NASHVILLE, Tenn. — Senate Education Committee Chairman Dolores Gresham (R-Somerville) has filed legislation in the Tennessee General Assembly to authorize and encourage coursework in neurological or brain science as part of teacher training programs at the state’s public colleges and universities. Gresham said leading education experts agree that knowledge about the brain is essential for educators at all grade levels as an important part of understanding how students learn.
“Evidence continues to mount that there is great benefit for our teachers to have a rudimentary course on how the human brain works,” said Senator Gresham. “Neuroscience gives us much information to help us adapt learning technology to meet many challenges that face teachers today in trying to raise student achievement. A basic understanding of how the brain works helps teachers not only identify student difficulties, but gives them more information to support families in taking appropriate steps to overcome these challenges.”
Gresham said Senate Bill 59 also promotes coordination between educators and neuroscientists in Tennessee. She supports the establishment of a knowledge exchange network, which would provide cutting edge research regarding proven neurology-based approaches for teaching students.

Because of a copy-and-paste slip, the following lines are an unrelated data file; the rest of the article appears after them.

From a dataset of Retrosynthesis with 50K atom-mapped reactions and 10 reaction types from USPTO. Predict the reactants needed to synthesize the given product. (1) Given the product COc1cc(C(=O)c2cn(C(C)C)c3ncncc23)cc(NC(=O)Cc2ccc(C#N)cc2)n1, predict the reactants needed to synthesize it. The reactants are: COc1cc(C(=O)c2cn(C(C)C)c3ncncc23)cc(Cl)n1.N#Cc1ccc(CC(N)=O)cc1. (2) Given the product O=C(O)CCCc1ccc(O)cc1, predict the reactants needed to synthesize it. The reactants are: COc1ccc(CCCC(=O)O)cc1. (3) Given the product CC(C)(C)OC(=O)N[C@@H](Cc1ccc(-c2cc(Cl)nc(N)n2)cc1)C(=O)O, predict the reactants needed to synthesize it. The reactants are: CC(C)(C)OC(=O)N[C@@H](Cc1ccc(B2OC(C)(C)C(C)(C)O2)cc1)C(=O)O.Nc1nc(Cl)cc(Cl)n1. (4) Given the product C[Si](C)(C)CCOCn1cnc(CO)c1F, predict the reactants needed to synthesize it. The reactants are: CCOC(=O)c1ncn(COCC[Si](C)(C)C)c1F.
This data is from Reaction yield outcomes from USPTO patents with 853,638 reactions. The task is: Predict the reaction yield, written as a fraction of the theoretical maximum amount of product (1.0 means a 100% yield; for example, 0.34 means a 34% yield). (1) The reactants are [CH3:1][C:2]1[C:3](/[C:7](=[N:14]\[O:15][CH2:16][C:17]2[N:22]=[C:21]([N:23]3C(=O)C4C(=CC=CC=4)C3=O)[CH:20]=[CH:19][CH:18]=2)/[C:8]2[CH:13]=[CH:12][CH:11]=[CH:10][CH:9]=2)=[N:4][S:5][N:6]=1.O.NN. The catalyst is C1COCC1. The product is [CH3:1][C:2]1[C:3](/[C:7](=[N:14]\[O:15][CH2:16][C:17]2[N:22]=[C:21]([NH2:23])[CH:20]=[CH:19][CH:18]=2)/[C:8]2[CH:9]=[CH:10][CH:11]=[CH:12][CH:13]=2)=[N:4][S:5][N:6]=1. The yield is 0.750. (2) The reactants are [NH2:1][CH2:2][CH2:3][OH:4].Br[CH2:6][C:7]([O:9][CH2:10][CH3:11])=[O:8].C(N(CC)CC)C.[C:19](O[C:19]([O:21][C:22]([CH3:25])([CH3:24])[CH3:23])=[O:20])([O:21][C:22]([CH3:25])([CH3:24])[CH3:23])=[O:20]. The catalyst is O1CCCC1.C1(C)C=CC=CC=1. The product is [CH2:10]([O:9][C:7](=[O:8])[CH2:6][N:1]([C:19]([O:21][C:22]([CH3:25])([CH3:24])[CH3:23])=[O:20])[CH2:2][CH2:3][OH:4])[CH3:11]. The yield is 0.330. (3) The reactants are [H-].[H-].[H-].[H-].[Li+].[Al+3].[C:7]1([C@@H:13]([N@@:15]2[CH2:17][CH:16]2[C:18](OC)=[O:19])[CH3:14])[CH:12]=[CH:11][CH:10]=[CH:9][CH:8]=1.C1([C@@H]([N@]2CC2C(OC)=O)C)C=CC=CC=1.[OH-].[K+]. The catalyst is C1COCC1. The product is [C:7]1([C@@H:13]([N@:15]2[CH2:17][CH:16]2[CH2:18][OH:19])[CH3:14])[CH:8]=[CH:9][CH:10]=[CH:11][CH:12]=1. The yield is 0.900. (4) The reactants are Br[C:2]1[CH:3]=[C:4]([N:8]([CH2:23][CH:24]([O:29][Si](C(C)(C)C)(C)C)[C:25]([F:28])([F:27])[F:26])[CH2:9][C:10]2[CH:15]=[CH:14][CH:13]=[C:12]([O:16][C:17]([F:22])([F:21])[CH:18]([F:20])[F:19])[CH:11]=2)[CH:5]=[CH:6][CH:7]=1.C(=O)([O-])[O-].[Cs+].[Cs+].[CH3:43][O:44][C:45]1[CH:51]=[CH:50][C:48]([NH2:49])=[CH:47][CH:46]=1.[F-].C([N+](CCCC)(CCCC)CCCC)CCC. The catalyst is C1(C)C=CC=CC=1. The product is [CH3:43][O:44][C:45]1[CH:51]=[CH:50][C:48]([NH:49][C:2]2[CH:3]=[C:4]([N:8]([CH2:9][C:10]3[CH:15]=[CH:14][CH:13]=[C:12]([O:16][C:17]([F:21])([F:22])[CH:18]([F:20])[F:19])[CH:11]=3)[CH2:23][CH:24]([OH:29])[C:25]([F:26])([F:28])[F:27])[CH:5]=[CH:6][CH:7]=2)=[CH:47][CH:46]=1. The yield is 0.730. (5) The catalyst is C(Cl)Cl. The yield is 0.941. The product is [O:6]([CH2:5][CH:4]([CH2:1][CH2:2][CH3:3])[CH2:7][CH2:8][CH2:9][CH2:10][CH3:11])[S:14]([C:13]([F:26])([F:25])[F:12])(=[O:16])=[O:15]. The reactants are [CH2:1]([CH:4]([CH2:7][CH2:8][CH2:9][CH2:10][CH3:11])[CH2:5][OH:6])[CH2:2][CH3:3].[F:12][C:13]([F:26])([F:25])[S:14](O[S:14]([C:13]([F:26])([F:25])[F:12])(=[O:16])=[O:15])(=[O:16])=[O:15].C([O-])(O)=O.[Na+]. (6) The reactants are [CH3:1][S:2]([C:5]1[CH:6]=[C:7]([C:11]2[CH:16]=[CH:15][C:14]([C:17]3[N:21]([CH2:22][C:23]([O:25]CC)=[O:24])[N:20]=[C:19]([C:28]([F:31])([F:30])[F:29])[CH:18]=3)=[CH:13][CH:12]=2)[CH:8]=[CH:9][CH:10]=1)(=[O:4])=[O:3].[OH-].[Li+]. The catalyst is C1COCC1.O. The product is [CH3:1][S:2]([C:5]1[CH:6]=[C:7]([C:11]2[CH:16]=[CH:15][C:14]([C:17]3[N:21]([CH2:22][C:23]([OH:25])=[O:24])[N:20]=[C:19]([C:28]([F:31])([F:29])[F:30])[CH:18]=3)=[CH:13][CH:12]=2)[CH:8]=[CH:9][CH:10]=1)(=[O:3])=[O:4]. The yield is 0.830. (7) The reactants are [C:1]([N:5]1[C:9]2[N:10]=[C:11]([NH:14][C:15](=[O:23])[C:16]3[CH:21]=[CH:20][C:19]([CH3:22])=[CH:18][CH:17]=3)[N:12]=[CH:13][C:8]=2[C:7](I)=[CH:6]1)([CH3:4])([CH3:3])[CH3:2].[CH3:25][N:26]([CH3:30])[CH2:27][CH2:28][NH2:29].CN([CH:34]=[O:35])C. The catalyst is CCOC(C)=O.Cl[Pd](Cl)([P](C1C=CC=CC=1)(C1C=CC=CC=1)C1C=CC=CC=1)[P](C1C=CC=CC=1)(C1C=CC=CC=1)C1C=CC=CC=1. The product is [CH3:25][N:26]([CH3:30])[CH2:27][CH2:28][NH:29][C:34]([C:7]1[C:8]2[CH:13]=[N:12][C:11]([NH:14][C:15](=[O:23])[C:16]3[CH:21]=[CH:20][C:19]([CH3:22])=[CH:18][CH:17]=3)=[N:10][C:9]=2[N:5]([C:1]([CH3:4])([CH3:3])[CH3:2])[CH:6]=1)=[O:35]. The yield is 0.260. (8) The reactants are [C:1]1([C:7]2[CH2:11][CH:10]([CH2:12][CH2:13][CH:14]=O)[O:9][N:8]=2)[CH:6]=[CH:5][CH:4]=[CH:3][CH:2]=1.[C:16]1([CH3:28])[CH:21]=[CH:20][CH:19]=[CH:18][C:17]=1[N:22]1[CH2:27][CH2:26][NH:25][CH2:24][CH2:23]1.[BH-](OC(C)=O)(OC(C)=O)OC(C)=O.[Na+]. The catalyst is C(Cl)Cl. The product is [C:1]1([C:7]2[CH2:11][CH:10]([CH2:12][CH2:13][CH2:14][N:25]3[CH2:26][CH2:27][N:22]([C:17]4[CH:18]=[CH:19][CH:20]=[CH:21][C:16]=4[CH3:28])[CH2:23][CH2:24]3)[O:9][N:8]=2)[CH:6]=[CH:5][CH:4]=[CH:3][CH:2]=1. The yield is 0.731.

Research shows remarkable new information regarding the brain’s function during adolescence that experts maintain have implications for everyone working with teenagers. This research includes new findings regarding the effect of sleep deprivation in adolescence. There are also new breakthroughs in understanding how long-term memories are created, which have implications for student learning.
“Teachers face many barriers, from adolescent sleep deprivation to learning difficulties like Dyslexia and Dyscalculia,” said Gresham. “Tennessee has incredible scientific resources within our universities and elsewhere that we can tap into to better understand how we can utilize new discoveries to address such barriers. I am very excited about the opportunities that this legislation offers to increase student achievement.